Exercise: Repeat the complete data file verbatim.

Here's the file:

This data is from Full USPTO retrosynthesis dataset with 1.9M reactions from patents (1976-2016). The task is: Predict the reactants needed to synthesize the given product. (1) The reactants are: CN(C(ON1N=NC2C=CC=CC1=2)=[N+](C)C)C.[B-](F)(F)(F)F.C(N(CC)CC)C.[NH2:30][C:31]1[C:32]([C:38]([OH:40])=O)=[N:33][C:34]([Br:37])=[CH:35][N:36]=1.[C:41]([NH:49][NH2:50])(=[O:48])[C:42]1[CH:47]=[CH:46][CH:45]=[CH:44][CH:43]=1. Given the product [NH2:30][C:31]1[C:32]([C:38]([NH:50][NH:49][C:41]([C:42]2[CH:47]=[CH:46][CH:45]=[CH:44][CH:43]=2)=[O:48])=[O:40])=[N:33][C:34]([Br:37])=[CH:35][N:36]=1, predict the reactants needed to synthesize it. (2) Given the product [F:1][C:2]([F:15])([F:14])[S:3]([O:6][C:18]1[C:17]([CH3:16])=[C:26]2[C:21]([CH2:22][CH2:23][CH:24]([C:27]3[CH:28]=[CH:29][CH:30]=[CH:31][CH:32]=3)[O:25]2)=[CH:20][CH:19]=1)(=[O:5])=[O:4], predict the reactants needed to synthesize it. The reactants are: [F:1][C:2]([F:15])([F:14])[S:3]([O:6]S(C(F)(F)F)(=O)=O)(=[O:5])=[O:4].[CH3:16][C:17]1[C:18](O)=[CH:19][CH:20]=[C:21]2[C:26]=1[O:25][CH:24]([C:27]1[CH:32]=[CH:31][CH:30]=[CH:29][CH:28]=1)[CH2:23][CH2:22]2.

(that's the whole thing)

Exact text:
This data is from Full USPTO retrosynthesis dataset with 1.9M reactions from patents (1976-2016). The task is: Predict the reactants needed to synthesize the given product. (1) The reactants are: CN(C(ON1N=NC2C=CC=CC1=2)=[N+](C)C)C.[B-](F)(F)(F)F.C(N(CC)CC)C.[NH2:30][C:31]1[C:32]([C:38]([OH:40])=O)=[N:33][C:34]([Br:37])=[CH:35][N:36]=1.[C:41]([NH:49][NH2:50])(=[O:48])[C:42]1[CH:47]=[CH:46][CH:45]=[CH:44][CH:43]=1. Given the product [NH2:30][C:31]1[C:32]([C:38]([NH:50][NH:49][C:41]([C:42]2[CH:47]=[CH:46][CH:45]=[CH:44][CH:43]=2)=[O:48])=[O:40])=[N:33][C:34]([Br:37])=[CH:35][N:36]=1, predict the reactants needed to synthesize it. (2) Given the product [F:1][C:2]([F:15])([F:14])[S:3]([O:6][C:18]1[C:17]([CH3:16])=[C:26]2[C:21]([CH2:22][CH2:23][CH:24]([C:27]3[CH:28]=[CH:29][CH:30]=[CH:31][CH:32]=3)[O:25]2)=[CH:20][CH:19]=1)(=[O:5])=[O:4], predict the reactants needed to synthesize it. The reactants are: [F:1][C:2]([F:15])([F:14])[S:3]([O:6]S(C(F)(F)F)(=O)=O)(=[O:5])=[O:4].[CH3:16][C:17]1[C:18](O)=[CH:19][CH:20]=[C:21]2[C:26]=1[O:25][CH:24]([C:27]1[CH:32]=[CH:31][CH:30]=[CH:29][CH:28]=1)[CH2:23][CH2:22]2.